At MediaTrip (https://www.mediatrip.com), the off-kilter sensibility of writer Peter Gilstrap and animator Mark Brooks comes alive on two weekly one-minute shows, “Lil’ Pimp” and “Creamburg.”
Lil’ Pimp, a cute redheaded tyke wearing overalls and a big gold necklace, hangs out with his foul-mouthed pimp friends, Fruitjuice and Nagchampa, and his pet gerbil with Tourette’s syndrome. In a recent episode, Nagchampa goes to heaven and learns Buddy Holly is his guardian angel, with a prison-like twist: “You gonna’ be my chocolate boyfriend for all eternity.” A catchy, surf-pop theme song completes the show’s bizarre dichotomies.
In “Creamburg,” embittered Hollywood B-player (and cream puff) Jerry Creamburg shares his curmudgeonly viewpoint as he tokes on a cigarette and sips a stinger. In one episode, called “Cream’s Kids,” the huckster hosts a telethon in Jerry Lewis fashion, minus the good intentions.
The Icebox and MediaTrip shows, like Webisodes on other animation sites--including the raunchy Romp.com, co-founded by Eric Eisner, son of Disney Chairman Michael Eisner--proudly lack political correctness. But what may appeal to teenage boys may not be the success formula for other sets of eyes.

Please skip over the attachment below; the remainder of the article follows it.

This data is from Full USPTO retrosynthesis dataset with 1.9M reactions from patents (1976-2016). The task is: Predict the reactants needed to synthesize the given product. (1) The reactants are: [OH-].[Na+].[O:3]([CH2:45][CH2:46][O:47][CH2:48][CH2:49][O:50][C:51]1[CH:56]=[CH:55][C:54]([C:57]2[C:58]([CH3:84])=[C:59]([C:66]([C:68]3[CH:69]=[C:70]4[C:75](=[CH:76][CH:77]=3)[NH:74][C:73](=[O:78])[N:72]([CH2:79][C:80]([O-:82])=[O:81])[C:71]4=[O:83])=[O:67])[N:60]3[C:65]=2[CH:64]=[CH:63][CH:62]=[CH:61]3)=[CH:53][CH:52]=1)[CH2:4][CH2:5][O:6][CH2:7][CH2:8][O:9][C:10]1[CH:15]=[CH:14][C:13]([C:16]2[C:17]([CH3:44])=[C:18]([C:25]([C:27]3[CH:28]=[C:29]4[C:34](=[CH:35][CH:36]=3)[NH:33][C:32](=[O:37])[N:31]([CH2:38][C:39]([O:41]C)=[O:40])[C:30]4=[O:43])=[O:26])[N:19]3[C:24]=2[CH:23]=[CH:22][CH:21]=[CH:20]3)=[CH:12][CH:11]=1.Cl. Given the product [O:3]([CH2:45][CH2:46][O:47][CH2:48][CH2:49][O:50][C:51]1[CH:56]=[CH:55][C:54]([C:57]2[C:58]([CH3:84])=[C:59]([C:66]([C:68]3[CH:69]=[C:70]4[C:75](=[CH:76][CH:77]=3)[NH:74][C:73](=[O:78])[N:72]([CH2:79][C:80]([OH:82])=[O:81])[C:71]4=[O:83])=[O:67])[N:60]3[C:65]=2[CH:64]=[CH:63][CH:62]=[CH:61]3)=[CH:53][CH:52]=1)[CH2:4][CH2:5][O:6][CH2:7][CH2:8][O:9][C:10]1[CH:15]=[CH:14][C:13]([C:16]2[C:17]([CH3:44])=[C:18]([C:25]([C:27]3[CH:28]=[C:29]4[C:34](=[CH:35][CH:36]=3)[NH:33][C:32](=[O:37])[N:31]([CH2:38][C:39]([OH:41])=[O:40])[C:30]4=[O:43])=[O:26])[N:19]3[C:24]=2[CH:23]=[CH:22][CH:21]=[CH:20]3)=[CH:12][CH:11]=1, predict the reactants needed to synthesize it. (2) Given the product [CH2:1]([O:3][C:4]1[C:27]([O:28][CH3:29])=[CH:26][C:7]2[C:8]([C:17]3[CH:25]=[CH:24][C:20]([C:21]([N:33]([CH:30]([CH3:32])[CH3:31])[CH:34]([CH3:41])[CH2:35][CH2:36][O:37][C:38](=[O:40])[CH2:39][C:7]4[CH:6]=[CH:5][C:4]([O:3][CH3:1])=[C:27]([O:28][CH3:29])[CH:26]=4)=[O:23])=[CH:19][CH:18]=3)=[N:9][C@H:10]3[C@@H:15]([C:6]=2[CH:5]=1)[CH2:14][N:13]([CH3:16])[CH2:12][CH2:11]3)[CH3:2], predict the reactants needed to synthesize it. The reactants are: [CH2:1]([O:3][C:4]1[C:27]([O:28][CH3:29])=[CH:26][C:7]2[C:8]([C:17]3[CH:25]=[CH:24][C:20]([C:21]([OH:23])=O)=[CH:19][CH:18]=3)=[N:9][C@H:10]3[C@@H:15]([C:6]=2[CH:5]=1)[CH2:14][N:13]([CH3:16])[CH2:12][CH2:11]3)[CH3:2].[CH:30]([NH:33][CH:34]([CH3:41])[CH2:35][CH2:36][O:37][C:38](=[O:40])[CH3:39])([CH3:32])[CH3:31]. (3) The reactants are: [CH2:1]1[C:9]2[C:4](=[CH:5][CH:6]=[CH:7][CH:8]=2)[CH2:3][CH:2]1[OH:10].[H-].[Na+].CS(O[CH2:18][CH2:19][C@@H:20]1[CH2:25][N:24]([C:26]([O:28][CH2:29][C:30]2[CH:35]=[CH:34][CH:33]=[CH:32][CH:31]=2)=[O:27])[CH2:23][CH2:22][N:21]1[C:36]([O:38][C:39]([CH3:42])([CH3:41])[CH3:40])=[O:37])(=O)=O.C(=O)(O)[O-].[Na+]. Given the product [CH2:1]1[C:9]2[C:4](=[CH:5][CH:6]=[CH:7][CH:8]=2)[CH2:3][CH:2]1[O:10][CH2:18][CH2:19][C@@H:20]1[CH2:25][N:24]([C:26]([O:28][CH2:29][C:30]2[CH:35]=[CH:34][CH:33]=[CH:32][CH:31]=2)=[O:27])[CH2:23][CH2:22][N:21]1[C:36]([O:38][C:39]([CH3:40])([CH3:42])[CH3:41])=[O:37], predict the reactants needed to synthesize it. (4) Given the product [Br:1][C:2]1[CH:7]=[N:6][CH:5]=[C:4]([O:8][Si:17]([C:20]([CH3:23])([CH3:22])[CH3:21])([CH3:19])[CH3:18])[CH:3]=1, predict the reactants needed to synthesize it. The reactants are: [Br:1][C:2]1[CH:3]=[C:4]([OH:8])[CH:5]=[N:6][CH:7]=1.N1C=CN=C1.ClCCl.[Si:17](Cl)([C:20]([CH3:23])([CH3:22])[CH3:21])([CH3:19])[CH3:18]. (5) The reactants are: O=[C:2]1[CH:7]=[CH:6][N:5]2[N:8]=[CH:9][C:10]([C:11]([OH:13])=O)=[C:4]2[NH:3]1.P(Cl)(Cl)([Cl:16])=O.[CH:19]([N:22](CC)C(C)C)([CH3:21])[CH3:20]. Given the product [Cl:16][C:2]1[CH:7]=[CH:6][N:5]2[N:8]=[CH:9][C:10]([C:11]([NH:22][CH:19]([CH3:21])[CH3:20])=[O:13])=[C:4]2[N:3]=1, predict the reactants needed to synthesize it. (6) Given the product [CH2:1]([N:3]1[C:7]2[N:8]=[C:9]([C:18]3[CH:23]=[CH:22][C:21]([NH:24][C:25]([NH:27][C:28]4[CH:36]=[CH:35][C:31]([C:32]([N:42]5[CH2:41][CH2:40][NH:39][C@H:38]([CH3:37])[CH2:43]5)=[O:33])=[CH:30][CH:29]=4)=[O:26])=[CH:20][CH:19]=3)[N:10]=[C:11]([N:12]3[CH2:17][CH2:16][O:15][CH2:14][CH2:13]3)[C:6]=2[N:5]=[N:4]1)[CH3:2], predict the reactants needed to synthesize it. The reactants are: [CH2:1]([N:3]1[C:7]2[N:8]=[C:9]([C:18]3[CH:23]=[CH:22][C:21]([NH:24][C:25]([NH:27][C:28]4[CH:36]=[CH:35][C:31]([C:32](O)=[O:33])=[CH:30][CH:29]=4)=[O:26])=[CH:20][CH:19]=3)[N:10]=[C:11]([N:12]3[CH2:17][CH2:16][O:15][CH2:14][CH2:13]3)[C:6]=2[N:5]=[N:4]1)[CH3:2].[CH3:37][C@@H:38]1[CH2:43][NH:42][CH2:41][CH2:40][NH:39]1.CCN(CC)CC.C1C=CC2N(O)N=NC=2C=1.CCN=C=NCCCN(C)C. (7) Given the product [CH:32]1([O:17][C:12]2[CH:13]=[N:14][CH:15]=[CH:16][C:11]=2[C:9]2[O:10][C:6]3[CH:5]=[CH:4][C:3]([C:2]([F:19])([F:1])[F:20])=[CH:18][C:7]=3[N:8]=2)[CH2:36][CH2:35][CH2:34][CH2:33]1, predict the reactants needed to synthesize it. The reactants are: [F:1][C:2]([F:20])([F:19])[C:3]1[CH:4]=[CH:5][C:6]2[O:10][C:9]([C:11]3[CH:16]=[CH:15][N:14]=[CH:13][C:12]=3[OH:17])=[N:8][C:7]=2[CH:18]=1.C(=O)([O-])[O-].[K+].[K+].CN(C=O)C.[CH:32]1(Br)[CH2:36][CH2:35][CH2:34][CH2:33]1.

“Why is it that all animation has to drop ‘F’ bombs or be ‘sick and twisted’? " asked Jon, who posted a message on the MediaTrip site. “Flash animation sites on the Net need to take a lesson from ‘The Simpsons’ and ‘Dr. Katz'--intelligent writing goes a long way. This garbage that we are seeing now is a fad that will soon die!”
Fad or no, executives at animation sites are hoping to catch a ride on the convergence bandwagon, bringing their properties to television and films.
“Short animation is something everybody’s familiar with; it’s a real commercial entertainment medium,” explains Icebox’s Stanford. “There’s been a preexisting success of turning short animations like ‘The Simpsons’ and ‘Beavis and Butt-head’ into TV series and movies.”
Urban Entertainment (https://www.urbanentertainment.com) may have scored the first major success. Universal Pictures recently acquired its “Undercover Brother” animated show for development. Created and directed by screenwriter John Ridley (“Three Kings,” “U-Turn”), it’s about office worker Anton Johnson, who turns into an African American superhero, complete with an Afro and ‘70s-style leisure suit. Johnson fights the white media conspiracy the old-fashioned way: with his fists.
And Marvel Comics guru Stan Lee recently inked a deal with producer Mark Canton to turn Lee’s animated sci-fi series, “7th Portal,” available at Shockwave.com, into a feature.
Nevertheless, skepticism remains that all these sites, which have adopted a variety of business models--from program sponsorship to strategic alliances to offline distribution--can produce profits for their investors.
But for now, short animation works on the Web, even with a 56K modem.
Michele Botwin can be reached at firstname.lastname@example.org.